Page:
A recent interview by Twitter CEO Jack Dorsey inspired far-right group the Proud Boys in a Twitter campaign to ban anti-fascists, according to chat logs reviewed by The Daily Beast.
In a group in the messenger app Telegram, leader Enrique Tarrio encouraged his group to report anti-fascist Twitter accounts, some of which identified members of extremist groups. Tarrio accused some of the anti-fascists of “doxxing,” a loose term for revealing personal information. But in the same chat, Tarrio encouraged doxxing “commies” and announced a new campaign in which Proud Boys would allegedly collect information about undocumented immigrants and release it in response to tweets and articles they dislike.
Tarrio cited a recent Dorsey interview as supposed evidence Twitter would be sympathetic to their cause.
During an appearance on the Joe Rogan Experience podcast last week, Dorsey answered allegations that Twitter had been too quick to ban right-wing Twitter accounts. Dorsey addressed bans over the “learn to code” harassment campaign aimed at laid-off journalists, stating that he “we were probably way too aggressive” in combating the campaign.
In a Telegram group called “PB Mass Report thread,” Tarrio used Dorsey’s interview to rally against anti-fascists last week.
“With the developments today on the Joe Rogan podcast. It is important that you tweet @twittersupport on account[s] that we know are Antifa. Always use this link when tweeting,” Tarrio wrote, linking to a U.K. outlet’s article that falsely claimed “US security agencies label Antifa ‘domestic terrorists.’” (“Antifa” is a political stance, not an official group. The U.K. article incorrectly aggregated a Politico article that claimed the Department of Homeland Security classified actions of individual “anarchist extremists” as domestic terrorism.)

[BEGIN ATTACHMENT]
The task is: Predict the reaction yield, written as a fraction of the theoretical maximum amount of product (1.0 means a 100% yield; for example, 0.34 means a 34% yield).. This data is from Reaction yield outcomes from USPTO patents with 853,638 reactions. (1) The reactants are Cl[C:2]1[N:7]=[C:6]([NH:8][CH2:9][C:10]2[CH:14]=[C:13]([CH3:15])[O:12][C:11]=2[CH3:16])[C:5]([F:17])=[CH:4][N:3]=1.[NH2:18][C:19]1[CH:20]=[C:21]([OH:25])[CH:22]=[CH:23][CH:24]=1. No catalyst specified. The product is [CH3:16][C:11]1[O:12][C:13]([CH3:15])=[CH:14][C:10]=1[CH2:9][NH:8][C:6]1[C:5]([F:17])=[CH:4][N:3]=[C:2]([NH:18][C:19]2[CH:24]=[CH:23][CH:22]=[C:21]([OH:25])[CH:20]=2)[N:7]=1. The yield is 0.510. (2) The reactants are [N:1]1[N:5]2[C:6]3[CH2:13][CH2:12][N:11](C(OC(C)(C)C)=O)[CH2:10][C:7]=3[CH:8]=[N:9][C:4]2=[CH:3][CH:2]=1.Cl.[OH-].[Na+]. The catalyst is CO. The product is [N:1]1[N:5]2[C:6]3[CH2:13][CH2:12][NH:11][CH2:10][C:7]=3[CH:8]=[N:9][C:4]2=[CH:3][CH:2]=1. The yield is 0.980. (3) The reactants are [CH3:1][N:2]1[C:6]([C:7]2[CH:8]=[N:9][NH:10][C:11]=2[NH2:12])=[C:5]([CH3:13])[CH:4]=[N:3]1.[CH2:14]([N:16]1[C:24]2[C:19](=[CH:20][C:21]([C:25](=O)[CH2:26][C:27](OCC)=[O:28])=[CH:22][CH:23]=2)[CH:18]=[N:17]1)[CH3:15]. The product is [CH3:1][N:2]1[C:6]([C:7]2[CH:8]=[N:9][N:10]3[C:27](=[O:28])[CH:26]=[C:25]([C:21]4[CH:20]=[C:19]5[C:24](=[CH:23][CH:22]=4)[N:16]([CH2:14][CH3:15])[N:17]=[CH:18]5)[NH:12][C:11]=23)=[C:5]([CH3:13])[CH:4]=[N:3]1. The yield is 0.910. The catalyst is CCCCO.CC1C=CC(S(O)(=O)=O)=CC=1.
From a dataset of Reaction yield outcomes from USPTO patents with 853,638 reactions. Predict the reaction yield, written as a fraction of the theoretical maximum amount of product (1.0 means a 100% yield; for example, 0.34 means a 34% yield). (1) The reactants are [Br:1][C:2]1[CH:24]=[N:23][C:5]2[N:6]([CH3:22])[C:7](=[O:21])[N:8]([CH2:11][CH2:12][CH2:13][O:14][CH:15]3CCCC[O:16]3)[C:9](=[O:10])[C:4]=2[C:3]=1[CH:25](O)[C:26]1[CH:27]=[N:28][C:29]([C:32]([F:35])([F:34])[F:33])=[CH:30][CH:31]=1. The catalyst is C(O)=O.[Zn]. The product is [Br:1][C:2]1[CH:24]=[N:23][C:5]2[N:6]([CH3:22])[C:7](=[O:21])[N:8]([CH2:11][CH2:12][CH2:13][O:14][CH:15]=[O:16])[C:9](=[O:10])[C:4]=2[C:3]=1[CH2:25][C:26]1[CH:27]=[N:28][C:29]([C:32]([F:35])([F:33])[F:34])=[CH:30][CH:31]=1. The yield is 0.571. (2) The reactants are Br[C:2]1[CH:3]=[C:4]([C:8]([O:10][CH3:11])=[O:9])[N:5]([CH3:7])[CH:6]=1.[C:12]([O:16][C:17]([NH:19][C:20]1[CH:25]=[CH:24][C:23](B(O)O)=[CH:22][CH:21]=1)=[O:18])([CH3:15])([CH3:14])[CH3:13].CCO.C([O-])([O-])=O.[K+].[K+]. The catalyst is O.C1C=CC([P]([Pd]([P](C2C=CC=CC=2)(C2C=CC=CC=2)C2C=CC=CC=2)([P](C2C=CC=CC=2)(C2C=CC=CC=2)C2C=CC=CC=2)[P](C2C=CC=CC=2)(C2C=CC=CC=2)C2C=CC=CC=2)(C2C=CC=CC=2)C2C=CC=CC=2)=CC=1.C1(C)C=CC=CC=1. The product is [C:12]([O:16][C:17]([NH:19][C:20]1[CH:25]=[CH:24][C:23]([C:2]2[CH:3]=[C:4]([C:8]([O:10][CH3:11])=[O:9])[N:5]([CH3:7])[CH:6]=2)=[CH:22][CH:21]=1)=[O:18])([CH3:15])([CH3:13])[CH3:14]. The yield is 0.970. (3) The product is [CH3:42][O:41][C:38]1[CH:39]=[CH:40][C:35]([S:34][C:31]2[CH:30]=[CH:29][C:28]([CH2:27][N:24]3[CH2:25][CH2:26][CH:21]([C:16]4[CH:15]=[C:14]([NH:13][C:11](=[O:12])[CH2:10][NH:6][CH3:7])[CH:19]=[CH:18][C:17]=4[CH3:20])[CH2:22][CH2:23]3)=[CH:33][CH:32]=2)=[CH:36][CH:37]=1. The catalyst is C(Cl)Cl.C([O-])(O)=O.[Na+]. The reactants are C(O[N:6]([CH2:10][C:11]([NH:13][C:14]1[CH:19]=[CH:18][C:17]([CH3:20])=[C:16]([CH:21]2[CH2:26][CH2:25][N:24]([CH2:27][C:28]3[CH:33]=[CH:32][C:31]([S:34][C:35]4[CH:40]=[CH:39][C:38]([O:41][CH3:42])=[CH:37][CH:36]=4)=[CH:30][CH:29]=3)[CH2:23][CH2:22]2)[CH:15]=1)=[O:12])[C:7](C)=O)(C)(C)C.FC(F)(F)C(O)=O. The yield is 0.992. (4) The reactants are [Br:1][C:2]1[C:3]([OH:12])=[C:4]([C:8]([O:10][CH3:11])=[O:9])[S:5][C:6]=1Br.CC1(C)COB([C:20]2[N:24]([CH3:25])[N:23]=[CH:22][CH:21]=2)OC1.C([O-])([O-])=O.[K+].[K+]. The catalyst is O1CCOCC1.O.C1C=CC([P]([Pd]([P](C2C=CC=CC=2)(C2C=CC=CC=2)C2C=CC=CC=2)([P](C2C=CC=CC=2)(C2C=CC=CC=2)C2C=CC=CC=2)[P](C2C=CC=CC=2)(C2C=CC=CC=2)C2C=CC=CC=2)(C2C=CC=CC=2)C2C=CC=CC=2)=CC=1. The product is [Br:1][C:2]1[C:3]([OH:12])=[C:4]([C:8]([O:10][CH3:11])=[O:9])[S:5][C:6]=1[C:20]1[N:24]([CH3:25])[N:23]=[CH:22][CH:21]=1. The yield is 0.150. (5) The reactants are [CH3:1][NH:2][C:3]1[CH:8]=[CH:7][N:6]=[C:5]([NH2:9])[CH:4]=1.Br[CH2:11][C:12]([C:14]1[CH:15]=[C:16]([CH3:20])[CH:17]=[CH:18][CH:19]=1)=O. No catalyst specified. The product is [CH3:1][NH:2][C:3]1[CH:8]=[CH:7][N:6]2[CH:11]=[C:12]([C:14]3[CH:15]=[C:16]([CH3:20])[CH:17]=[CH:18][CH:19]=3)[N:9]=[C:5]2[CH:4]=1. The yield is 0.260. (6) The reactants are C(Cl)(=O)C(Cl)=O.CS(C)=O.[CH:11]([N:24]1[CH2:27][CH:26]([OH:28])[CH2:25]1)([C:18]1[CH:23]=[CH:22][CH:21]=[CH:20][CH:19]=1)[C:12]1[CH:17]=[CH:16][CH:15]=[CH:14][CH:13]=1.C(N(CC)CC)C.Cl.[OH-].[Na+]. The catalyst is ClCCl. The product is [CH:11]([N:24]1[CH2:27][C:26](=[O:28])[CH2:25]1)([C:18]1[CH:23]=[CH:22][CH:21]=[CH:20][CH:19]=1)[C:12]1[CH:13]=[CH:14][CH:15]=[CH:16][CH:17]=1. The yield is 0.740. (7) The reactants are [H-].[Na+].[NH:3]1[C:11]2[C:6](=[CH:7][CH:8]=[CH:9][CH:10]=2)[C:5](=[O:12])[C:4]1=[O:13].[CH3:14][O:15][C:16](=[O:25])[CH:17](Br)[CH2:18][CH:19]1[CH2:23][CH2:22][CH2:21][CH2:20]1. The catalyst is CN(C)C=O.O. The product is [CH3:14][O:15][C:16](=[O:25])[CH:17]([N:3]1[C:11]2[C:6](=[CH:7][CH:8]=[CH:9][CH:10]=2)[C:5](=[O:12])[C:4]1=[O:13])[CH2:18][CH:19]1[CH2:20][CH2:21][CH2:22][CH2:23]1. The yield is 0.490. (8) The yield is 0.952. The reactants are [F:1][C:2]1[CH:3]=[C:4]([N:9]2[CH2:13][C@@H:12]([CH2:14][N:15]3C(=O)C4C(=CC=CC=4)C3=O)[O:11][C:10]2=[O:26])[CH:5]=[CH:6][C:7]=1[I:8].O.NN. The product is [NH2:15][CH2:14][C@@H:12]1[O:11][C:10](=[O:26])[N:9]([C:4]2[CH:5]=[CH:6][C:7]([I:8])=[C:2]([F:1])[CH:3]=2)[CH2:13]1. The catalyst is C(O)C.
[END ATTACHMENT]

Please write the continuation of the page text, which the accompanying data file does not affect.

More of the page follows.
The Proud Boys are a violent ultra-nationalist group that regularly claims to support “free speech.” They and other far-right groups have been locked in a years-long internet battle with anti-fascists, who routinely name members of far-right groups or leak their communications. Tarrio’s message appeared to be an attempt to pressure Twitter to ban accounts for being anti-fascist.
Later that day, he shared an anti-fascist group’s tweet, which identified his Twitter account, and called on followers to flag it for terrorism based on the incorrect news story. “Tag the article and @TwitterSupport and tell them the accounts name is antifa,” he said.
Twitter’s rules against posting personal information explicitly describe banned content as “private contact or financial information, such as: credit card information, social security or other national identity numbers, private residences, personal home addresses, or other locations that are considered private, non-public, personal phone numbers, and non-public, personal email addresses.”
“Some examples of information that is not considered private include: name, birthdate or age, business addresses, places of education or employment, descriptions of appearance,” the site’s rules continue.